My buddy Dustin sometimes talks about this idea that always seems unsettling to me. He says that we ought to consider that the New Covenant, the status of our relationship with God after the resurrection of Christ, might not be the second half of a two-chapter story. Perhaps there were earlier chapters before the written record of the Bible, which God has not judged necessary to reveal to us because it’s not part of our salvation history. This might explain some of the discrepancies* between scientific and Biblical understandings of the distant past.
Or, and this is the more unsettling and more relevant suggestion, perhaps there is a next chapter. We understand Jesus as the Messiah promised in the OT who will come again at the end of the world, as promised in the NT. But what if there are more visits planned between now and the end of the world? What if there are even Newer Covenants to be revealed to us. Now, I’m not suggesting that this is true or that there is any evidence for it, but I think it’s useful to think about how unnerving that is, how dissonant with our understanding of Scripture and God and the world.
Now, that feeling is likely what the Jews of, say, 400-100 BC would have had if you told them that the Messiah was going to come in the form of a rural carpenter’s son, initiate the Kingdom of Heaven on earth, die without a single political or military accomplishment, rise from the grave, ascend into Heaven, and then come back in the indefinitely distant future to wrap things up. They would either reject your idea out of hand or be disturbed by the implications that it would have on their worldview, religion, and identity. They would not be able to see any evidence of such a sequence of events in any of the Scriptures. Sure, we can read Isaiah 53 or Psalm 110 and see those prophecies in hindsight (and I’m not suggesting we’re wrong to do so), but the average Jew in the centuries before Jesus would not have found anything in his religious study or practice that prepared him for what was going to happen. In the same way, there could very well be implications and connections in our Scripture — OT and NT — that could, in hindsight, be seen as prophecies for an unexpected third/next chapter in God’s story.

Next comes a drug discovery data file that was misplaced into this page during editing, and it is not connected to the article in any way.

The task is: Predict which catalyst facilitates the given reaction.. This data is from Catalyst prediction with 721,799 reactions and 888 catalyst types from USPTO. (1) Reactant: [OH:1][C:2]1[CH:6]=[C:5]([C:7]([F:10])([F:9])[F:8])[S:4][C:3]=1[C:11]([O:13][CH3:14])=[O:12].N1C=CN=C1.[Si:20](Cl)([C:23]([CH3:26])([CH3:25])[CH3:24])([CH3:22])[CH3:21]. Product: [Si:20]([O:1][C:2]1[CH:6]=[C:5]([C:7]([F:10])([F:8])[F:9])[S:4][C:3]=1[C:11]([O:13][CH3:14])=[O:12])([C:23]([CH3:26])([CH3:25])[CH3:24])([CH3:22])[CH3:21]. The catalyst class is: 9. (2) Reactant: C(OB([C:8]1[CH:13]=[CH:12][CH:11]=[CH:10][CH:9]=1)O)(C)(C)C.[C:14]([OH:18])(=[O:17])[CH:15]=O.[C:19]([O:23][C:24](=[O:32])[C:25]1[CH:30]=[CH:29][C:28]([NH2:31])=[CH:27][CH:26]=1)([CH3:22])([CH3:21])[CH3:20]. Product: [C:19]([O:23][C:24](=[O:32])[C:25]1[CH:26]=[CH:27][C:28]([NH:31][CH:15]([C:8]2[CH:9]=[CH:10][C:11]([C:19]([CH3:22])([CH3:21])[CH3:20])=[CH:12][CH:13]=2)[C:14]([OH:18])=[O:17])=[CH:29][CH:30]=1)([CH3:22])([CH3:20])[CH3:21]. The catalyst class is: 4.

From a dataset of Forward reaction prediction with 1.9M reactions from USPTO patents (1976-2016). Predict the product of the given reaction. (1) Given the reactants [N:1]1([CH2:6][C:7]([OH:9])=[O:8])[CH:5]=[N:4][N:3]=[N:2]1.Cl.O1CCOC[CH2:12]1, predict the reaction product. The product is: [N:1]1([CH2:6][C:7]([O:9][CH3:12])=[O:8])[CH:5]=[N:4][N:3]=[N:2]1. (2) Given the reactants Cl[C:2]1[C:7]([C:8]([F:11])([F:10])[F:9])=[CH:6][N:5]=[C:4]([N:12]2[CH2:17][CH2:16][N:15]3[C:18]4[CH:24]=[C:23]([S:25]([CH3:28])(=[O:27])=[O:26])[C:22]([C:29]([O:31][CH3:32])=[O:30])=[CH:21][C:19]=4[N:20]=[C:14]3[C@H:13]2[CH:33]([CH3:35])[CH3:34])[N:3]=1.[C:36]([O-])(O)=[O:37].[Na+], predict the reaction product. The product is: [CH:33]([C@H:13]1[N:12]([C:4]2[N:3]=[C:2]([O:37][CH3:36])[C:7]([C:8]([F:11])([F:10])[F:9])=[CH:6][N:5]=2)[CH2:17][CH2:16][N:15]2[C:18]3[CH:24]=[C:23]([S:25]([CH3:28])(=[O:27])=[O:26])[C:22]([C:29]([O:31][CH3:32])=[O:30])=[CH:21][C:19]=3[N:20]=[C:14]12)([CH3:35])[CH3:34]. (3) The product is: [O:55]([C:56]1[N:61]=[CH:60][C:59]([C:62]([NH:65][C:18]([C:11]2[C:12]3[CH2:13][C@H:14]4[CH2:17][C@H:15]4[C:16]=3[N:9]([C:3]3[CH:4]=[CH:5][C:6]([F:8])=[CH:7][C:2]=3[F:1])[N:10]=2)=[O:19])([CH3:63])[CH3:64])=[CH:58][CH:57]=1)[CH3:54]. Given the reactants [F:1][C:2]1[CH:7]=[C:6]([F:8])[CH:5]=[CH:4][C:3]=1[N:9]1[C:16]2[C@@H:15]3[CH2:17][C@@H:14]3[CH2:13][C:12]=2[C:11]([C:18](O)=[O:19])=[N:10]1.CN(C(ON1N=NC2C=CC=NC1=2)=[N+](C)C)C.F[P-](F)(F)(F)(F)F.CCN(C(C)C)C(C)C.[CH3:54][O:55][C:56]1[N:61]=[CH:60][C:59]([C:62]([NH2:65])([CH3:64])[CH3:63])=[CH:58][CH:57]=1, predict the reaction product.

Again, I don’t think this is true. I’ve never heard someone suggest something specific in this regard. Dustin’s objective (I gather) is to be open-minded about how we form our expectations of God based on our understanding of Scripture. My objective is to relate this back to the Jewish experience in the first century to better understand how revolutionary the Christian claim of a New Covenant actually was.
* Of course, this notion of a discrepancy presumes a literal reading of the Bible as scientific historical text, which is problematic at best. Instead of ‘discrepancy,’ we could say that this hypothetical prologue or pre-Old Testament chapter could account for the gaps in our understanding of the more figurative/spritual/metaphysical language in that part of the Scriptures.